Sometimes our lives are missing magic...we grow up and our adulthood takes a shadow; moonbeams and starlight no longer shines on our paths through the foreboding forests of reality. But this is what Lixi's work reminds me of, what it urges us towards: an awakening, a splendid return to our authentic essence, an embrace of cosmos.
How did you get into tattooing, and was it something you always wanted to do?
I’ve always been fascinated by any kind of body modification or adornment. There was something about the idea that the body could be a malleable canvas; a surface open to both inscription and interpretation, that really struck me from quite a young age. I started to think seriously about getting into tattooing in my early 20's, at the time I was making Performance Art, and a lot of my work was centered around the body and transformation. I was specifically interested in ritual, and in reclaiming agency over the body, through this I became increasingly drawn to tattoos. Tattooing seemed magical - to me it represented something that could allow me to create my own narrative upon my body, a means to connect with and simultaneously transform the skin I live in.
...a dystopia where it's always nighttime and inhabited by beautiful and strange personas.
Your style is incredible. Can you talk about how your work has evolved over the years, and why you’re drawn to illustrative works?
Thank you! I don’t have any formal fine art or illustration training, but I’ve always enjoyed drawing. When I paint or draw I don’t usually have an end-goal in sight, I like to sit at a blank piece of paper and kind of see what happens. The progression to using only black and white in my work came very naturally - I’m attracted to the duality of dark and light and using it to play with negative space. Likewise, the absence of vivid colors has allowed me to construct this monochromatic fantasy world - a dystopia where it's always nighttime and inhabited by beautiful and strange personas. I think this attraction to illustrative imagery is influenced by the art that resonates with me most: the striking contrasting panels of graphic novels, and the decadent European art of the Fin-de-Siecle.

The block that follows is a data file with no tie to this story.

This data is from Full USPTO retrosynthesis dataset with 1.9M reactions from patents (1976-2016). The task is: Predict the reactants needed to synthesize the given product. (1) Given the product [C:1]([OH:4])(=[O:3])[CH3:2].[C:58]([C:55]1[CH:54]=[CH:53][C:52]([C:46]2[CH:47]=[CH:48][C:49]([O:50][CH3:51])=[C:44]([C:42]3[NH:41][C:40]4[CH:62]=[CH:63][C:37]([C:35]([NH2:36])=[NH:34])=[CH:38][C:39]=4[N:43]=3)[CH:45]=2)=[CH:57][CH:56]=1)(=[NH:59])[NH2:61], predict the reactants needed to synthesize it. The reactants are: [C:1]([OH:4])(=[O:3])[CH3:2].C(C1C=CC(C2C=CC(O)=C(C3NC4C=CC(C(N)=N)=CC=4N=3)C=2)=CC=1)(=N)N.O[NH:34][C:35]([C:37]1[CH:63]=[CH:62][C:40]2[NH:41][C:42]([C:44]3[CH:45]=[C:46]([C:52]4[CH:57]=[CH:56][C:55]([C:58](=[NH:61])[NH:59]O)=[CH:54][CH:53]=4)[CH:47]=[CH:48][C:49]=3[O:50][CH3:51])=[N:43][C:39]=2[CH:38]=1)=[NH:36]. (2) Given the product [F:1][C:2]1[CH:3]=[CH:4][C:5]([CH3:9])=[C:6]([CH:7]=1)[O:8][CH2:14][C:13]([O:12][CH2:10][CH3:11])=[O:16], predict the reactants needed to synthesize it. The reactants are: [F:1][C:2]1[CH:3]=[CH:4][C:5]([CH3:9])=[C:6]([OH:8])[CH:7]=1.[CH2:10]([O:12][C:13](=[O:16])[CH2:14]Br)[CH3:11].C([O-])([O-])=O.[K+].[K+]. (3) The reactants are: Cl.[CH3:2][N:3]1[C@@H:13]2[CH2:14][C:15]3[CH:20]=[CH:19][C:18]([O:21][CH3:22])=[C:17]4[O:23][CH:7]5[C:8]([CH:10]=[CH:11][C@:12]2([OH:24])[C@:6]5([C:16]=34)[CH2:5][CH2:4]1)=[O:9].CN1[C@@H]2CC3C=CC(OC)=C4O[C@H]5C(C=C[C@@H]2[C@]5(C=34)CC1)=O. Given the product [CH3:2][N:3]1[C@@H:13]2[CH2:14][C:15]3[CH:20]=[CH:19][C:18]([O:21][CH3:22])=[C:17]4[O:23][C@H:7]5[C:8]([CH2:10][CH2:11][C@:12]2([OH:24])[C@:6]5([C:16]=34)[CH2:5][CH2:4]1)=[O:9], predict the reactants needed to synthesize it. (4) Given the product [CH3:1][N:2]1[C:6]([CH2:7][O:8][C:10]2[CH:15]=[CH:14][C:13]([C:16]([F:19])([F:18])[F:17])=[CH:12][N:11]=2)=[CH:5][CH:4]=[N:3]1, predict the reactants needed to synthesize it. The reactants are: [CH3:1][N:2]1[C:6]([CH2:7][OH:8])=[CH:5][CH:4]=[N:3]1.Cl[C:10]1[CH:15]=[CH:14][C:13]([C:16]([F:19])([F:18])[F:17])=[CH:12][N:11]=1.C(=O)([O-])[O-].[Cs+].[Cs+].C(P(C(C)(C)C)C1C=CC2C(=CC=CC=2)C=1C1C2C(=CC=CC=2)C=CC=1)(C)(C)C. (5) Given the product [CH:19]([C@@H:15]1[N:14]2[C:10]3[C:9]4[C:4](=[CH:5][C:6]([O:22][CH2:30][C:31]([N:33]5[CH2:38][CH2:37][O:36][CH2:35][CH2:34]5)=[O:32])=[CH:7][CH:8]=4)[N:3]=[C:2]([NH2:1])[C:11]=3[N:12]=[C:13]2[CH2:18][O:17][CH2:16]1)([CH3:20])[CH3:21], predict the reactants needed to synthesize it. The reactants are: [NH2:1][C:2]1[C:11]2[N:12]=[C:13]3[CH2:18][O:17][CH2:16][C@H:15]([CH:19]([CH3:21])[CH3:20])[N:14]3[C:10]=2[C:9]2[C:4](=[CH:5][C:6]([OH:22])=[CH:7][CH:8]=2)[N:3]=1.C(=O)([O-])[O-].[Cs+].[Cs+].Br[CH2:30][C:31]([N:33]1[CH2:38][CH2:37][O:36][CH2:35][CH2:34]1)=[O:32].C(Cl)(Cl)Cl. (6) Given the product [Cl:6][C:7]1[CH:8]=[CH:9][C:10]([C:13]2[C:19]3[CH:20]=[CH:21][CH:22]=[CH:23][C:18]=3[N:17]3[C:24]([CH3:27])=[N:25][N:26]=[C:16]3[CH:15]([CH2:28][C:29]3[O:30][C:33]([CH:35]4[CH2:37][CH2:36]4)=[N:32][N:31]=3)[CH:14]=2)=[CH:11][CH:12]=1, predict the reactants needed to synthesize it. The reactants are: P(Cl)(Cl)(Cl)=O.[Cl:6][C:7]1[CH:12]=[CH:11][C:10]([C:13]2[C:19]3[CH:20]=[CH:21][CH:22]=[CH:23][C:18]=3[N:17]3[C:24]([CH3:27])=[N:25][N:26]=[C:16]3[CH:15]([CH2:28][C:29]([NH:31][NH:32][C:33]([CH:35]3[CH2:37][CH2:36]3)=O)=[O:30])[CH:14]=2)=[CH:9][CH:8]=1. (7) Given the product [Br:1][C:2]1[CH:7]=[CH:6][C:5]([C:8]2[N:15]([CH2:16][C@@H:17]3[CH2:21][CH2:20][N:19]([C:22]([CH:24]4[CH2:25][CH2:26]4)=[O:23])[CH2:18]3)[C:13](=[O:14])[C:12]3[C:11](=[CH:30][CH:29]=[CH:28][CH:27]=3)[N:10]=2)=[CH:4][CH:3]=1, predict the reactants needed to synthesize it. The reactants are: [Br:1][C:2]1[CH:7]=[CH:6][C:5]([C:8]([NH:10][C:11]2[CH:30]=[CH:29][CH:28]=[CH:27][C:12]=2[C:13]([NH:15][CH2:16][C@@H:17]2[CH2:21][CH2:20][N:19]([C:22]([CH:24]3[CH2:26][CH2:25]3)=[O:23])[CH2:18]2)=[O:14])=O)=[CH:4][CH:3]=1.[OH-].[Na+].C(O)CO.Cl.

The London tattoo community seems to be super tight knit and supportive. Why do you think London is such a great place for artists? What’s it like being a tattooer in that particular city?
Yes, the London tattoo community is incredibly supportive and respectful. There are so many phenomenal artists and studios in this city, it’s really exciting to see the variety of styles here and to see artists pushing the boundaries and limitations of tattooing. I feel really at home working at Sacred Art, its such a supportive family and I think as a team we all give each other a lot of support and encouragement. Whilst London can be a hard city to survive in, there’s so much inspiration to be found here, whether that’s visiting galleries or museums, going to see a show in someone’s basement or even just having a walk as these streets feel carved with the city’s history.
Who are your artistic heroes?
Aubrey Beardsley, Leonora Carrington, Harry Clarke, Julia Bardsley, and my parents - who brought me up with a paintbrush in my hand.
Being a working artist is incredibly demanding, especially with the added addition of social media as a means to support your business. How do you self care or deal with the stress/pressure to create content?
It’s a bit of a balancing act, but I’m slowly learning to get better at self care. I completely agree that there’s a tremendous pressure to constantly be creating and especially to be ‘visible’ on social media - it can really consume you and fuel a lot of anxiety. This year I’ve been trying to prioritize my wellbeing - even if its just small things like making time to read, going to an exhibition, or playing with the cat.
You’re made Ruler of Planet Earth. What is your first decree?